VICTORIA, RECENTLY EAGER TO ACHIEVE, to accomplish something, to declare itself a fully-invested stakeholder in the 21st century, has severed its narrative, parted with its memory, abandoned its story, and is now busy transforming Downtown. Talk about alien sightings: a bad crop of 15-25-storey towers springing from holes in the ground. Character and singularity gone, the place feels more like every other city and ever-more-divorced from the civic identity that gave resident and visitor alike some redemption from the world’s despair. Sorry to deliver such a cold thesis but, as someone writes in a letter to the Times-Colonist, Victoria is being transformed into a “mini Toronto,” adding: “Victoria is getting uglier by the day.”

    How modern of us.

    This new class of towers Downtown is stealing something from us and reinforcing a deep set of worries. I borrow an idea from Greg Jackson’s Prayer for a Just War, that we are suffering an epidemic of loneliness and social isolation in North America, and that our urban design guidelines, zoning code and architectural requirements need more than anything to address despair. What else did you imagine Langford and Colwood as existential human acts were clumsily (and unsuccessfully) attempting to address? Why else do you imagine your heart breaks here in Victoria when you travel along a street of beautiful traditional homes or filigreed commercial frontages? Did you think it was to shop with the Government Street crap merchants that a zillion admiring visitors walked our streets?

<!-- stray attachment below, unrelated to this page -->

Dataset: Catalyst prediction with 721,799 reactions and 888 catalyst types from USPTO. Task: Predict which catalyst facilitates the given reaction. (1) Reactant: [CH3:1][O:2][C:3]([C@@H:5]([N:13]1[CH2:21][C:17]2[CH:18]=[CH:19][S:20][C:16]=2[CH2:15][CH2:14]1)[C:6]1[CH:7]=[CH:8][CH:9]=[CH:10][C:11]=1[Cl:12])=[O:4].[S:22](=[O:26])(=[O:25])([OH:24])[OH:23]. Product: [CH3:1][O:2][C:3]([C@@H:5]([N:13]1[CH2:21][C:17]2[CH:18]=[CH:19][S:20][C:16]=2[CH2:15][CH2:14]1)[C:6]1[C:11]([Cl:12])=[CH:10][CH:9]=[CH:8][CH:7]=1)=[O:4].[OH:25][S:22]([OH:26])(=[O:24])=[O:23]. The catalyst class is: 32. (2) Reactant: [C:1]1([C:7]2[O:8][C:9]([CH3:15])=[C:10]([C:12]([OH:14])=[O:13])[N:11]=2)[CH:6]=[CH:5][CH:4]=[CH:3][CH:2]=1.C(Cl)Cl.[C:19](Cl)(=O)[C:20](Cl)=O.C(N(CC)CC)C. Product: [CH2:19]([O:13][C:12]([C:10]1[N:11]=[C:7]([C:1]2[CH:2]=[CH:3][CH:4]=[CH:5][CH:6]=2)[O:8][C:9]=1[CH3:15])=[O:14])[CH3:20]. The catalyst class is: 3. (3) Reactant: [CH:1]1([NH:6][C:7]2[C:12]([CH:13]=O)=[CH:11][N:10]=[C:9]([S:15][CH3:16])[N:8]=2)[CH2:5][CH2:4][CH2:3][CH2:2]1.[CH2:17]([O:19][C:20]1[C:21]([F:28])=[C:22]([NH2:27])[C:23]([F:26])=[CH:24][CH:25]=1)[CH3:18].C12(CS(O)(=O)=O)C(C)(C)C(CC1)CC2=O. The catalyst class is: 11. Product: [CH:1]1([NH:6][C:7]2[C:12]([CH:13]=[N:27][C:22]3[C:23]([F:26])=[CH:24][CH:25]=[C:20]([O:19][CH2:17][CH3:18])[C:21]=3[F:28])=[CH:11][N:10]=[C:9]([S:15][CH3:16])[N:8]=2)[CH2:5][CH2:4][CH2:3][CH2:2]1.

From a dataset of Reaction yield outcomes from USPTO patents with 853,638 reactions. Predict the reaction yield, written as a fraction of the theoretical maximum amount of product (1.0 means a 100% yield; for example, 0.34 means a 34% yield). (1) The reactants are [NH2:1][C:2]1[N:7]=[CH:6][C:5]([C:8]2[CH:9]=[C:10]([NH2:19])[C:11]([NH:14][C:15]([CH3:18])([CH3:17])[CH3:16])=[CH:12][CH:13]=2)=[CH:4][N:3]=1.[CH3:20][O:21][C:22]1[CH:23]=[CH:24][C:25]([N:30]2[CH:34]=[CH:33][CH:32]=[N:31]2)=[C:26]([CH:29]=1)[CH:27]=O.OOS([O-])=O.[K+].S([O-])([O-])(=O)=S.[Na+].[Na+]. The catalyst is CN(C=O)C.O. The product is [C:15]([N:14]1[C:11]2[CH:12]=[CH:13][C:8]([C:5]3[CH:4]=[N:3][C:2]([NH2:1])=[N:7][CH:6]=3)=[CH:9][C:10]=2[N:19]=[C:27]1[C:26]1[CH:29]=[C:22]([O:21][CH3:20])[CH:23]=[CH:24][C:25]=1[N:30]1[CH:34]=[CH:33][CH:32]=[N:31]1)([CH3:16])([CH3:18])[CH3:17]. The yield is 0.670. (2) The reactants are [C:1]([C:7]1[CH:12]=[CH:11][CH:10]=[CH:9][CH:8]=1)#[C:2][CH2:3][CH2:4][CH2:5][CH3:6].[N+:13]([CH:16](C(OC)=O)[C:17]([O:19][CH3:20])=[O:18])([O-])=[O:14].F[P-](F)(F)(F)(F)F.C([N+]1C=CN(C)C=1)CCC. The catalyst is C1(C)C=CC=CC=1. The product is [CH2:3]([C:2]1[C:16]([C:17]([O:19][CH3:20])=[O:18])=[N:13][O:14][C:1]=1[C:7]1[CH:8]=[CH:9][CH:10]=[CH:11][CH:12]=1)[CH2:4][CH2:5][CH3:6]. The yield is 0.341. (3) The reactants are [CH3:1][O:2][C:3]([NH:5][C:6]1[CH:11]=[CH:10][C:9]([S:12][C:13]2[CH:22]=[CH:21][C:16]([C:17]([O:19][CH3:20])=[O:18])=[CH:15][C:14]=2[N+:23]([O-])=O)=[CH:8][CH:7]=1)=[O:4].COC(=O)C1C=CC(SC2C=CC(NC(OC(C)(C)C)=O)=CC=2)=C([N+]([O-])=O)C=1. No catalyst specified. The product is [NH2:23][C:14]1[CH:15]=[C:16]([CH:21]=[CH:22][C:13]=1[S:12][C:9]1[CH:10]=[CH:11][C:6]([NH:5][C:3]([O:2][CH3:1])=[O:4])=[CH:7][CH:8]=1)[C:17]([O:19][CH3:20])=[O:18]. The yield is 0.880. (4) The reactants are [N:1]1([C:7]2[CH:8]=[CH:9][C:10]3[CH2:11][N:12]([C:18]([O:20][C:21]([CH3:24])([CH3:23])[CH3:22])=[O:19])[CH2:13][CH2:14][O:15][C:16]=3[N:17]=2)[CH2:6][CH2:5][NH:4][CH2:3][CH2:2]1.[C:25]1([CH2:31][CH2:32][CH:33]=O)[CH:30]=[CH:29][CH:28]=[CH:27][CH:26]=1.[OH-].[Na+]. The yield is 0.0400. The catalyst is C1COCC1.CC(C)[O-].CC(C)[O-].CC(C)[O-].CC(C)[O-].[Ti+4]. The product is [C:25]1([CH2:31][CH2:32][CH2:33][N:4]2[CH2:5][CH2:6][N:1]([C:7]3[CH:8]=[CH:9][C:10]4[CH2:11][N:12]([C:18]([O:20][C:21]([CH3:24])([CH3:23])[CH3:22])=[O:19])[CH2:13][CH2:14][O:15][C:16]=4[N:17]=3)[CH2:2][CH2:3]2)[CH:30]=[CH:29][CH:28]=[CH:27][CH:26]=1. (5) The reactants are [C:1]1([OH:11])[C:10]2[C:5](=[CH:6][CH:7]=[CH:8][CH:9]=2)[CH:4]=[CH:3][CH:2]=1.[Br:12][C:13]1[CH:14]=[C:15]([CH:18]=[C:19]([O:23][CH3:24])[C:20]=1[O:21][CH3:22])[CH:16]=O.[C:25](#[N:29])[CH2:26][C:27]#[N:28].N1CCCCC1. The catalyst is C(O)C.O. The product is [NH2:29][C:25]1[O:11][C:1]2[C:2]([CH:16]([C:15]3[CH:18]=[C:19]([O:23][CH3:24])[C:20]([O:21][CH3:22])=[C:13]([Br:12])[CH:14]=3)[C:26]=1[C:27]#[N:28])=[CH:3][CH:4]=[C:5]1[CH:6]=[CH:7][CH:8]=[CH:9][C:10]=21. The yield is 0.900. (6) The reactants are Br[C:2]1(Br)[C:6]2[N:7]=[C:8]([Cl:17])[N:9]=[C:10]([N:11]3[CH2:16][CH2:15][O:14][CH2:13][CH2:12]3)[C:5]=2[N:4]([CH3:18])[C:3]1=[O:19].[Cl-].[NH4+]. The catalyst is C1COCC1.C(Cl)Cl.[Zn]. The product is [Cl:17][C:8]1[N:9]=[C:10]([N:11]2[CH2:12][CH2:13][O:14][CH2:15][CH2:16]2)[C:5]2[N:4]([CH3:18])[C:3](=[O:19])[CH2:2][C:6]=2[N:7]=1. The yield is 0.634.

This city breaks hearts because it still, if diminishingly, holds promise in a world falling apart. It offers the gift of memory, connection, social compass.

    And what does the City do? It permits, if not outright encourages, developers and architects to create ice-cold buildings that steal the remaining warmth and emotional messaging, the embrace and maternal protection from the city and reinforce the same grounds for urban isolation perfected in a hundred other places.

    A worldwide mobilization will (presumably) eliminate the global pandemic health threat in another year, three years overall. But how difficult it seems to be to confront and counter the somewhat more ambiguous social health threats, matters more susceptible to opinion than verdict or vaccine. It is a tragedy that such threats present in the abstract, and not as specific acts or conditions with measurable consequences. But some trends and social threats—loss, pain and harm—won’t quantify, lack quantifiable features. I’d love, in Victoria’s behalf, to make something clever of the fact that “harm” is made invisible by “charm,” but I lack the wit.